Thursday, March 30, 2017

It’s not the common man

Yesterday the House approved a bill, already passed by the Senate, to rescind the rules saying an Internet Service Provider must get your permission before selling what they know about you, including such things as all the websites you visit. The nasty guy hasn’t signed it yet, but there is little doubt he will.

That has left me wondering whether I should be proud of the sites I visit that resist the nasty guy, even if that history might someday be used against me. That has also had me trying to figure out what a Virtual Private Network is, how it works, and if it keeps my ISP from snooping. I haven’t gotten very far in that quest (the Wikipedia entry on VPN is filled with tech jargon). A second quest might be to see if there are providers in my area who vow not to sell my data.

I’m aware there are millions of people who wouldn’t know how to deal with a VPN or don’t have an alternate company in their area.

T.C. Sottek of The Verge has a list of all 265 members of Congress who gave away our privacy. With each name is now much money internet providers have donated to them in the last year. I didn’t compute a grand total, but it looks like internet companies got what they wanted for a bargain. Buying Congress must be cheap these days.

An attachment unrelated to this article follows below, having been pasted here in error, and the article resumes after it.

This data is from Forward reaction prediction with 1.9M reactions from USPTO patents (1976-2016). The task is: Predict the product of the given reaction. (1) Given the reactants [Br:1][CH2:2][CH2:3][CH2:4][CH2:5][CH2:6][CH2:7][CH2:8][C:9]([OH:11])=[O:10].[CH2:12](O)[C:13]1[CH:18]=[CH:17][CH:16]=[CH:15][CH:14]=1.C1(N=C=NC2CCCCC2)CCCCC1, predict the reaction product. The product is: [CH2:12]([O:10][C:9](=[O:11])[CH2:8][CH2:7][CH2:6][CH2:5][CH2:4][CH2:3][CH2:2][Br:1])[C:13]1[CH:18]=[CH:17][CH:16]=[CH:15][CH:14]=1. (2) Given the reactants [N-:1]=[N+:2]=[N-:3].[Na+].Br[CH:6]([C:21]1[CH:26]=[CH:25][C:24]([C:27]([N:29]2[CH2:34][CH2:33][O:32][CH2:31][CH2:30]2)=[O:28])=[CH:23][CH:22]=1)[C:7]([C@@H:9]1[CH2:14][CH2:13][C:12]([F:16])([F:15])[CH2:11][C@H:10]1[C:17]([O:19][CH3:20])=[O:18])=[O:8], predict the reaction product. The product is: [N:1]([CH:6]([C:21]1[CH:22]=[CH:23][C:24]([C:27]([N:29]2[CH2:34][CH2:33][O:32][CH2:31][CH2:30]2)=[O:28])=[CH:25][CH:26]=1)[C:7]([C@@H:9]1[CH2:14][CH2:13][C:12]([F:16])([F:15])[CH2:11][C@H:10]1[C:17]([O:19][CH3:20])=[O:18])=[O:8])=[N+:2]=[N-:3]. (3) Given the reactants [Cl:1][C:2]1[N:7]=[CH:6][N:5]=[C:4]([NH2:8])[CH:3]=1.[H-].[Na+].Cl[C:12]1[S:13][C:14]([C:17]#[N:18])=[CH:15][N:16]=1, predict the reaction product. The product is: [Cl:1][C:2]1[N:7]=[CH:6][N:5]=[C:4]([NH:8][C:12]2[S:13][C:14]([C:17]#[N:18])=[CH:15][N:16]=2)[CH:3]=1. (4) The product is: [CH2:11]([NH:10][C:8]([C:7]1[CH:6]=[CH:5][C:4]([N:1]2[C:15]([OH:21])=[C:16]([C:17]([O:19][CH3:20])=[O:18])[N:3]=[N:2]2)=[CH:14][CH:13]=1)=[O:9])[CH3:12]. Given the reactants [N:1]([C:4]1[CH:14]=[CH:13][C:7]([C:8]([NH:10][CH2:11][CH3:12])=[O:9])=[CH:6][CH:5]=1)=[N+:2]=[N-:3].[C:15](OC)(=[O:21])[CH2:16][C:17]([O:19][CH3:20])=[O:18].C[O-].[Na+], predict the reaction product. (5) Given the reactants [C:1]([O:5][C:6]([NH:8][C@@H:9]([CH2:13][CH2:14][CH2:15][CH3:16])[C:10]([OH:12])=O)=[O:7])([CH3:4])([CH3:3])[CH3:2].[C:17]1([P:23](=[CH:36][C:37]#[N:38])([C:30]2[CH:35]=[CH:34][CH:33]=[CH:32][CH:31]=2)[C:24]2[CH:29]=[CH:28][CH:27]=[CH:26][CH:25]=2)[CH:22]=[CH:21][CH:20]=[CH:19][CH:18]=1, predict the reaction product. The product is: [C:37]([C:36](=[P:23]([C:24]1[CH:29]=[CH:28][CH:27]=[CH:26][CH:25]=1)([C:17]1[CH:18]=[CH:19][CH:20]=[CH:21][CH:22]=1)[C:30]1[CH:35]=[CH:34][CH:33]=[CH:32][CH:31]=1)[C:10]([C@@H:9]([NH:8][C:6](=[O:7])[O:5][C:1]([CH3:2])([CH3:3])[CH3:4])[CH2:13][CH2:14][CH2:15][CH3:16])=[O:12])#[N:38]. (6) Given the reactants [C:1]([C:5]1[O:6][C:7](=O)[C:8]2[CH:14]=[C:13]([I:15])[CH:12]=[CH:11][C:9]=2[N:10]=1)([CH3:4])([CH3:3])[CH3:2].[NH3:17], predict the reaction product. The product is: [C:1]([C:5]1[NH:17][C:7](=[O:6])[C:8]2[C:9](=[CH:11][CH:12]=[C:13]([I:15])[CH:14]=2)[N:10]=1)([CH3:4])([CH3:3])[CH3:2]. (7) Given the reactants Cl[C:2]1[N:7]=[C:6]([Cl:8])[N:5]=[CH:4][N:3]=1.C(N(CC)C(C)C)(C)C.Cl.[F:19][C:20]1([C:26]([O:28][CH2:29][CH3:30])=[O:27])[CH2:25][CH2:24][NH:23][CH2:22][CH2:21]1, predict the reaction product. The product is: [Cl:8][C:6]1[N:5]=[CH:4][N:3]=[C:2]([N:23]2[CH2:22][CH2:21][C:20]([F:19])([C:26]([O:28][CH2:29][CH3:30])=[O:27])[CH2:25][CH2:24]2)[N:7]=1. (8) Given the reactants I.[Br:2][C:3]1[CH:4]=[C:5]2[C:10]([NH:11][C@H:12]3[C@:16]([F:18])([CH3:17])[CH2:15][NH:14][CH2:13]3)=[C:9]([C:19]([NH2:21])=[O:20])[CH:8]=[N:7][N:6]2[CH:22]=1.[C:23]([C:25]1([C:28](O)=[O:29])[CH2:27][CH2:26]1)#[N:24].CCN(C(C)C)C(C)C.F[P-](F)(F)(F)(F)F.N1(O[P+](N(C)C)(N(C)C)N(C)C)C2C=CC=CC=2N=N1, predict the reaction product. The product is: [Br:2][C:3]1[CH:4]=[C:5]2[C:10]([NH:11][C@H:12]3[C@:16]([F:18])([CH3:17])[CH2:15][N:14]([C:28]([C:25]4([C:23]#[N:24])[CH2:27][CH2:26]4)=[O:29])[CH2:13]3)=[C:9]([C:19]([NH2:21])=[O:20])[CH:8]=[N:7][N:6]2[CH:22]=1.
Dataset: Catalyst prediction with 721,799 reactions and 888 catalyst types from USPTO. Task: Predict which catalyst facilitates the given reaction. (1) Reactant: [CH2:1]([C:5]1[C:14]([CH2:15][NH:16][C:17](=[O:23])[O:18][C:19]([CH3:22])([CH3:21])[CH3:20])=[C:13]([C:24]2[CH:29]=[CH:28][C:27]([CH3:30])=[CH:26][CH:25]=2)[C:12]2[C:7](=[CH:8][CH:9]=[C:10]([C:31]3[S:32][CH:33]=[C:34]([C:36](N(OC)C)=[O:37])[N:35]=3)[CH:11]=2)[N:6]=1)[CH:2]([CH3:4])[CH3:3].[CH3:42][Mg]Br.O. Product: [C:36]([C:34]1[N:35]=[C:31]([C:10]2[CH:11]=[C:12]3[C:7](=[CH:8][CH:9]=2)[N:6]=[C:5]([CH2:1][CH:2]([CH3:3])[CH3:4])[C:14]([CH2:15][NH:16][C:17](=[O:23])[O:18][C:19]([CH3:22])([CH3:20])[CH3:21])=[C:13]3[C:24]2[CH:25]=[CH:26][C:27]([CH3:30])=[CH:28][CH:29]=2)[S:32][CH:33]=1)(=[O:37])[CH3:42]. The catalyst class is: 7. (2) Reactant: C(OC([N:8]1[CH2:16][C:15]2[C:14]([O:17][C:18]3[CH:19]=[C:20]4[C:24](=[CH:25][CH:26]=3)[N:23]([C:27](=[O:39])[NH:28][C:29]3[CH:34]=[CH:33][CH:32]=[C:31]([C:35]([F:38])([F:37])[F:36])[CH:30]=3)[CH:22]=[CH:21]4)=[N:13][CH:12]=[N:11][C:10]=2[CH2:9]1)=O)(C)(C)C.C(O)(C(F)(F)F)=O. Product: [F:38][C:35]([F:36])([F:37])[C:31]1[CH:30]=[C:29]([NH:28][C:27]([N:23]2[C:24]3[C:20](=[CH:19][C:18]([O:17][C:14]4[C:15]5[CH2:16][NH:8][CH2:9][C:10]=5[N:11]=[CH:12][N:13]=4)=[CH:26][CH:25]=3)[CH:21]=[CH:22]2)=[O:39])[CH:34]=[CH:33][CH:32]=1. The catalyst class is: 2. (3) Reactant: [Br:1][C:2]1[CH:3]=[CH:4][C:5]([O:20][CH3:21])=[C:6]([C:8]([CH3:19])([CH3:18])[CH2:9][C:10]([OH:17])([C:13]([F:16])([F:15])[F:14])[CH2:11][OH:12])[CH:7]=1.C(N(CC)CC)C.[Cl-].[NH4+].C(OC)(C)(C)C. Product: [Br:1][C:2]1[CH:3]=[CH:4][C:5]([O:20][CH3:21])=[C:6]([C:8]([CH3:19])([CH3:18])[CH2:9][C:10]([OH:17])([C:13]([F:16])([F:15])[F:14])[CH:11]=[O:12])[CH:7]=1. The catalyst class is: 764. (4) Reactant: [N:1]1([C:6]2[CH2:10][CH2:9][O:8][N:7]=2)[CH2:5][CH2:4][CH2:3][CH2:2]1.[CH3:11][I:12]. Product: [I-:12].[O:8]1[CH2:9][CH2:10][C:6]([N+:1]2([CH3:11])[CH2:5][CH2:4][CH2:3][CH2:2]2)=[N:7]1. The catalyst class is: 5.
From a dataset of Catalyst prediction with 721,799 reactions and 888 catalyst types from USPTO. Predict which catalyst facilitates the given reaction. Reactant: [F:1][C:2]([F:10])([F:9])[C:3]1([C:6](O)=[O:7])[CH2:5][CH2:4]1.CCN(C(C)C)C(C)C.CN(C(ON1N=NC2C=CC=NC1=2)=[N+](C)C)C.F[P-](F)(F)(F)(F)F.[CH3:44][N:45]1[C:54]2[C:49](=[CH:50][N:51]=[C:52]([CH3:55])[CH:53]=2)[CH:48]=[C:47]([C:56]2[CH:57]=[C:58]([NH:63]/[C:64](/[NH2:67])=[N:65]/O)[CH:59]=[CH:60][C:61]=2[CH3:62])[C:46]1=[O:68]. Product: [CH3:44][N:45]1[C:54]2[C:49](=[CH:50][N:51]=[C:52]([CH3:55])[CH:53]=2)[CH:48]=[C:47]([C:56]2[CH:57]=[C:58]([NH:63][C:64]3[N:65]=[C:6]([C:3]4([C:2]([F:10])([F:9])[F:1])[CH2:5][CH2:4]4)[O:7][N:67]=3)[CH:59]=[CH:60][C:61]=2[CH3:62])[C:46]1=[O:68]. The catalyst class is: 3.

Those active in social media know about trolls, those people who harass others with differing opinions (Melissa McEwan of Shakesville is well acquainted with trolls). These trolls depend on being able to attack anonymously. Internet privacy is highly important to them. Andy Cush of Spin reports they are extremely ticked-off that the nasty guy, someone they strongly supported, would consider damaging their privacy. Cush notes:
Incidentally, the episode is a useful cautionary tale for impressionable young Trump supporters about the Republican Party’s conflation of free-market corporatism and individual liberty in general. When you deregulate industries, it’s not the common man who enjoys new freedoms. It’s the people and organizations who already have lots of money and power–in this case, the ISPs. And when those people in power are given an opportunity to further exploit the common people who rely on them for essential services in exchange for a little more money, they’ll always take it.

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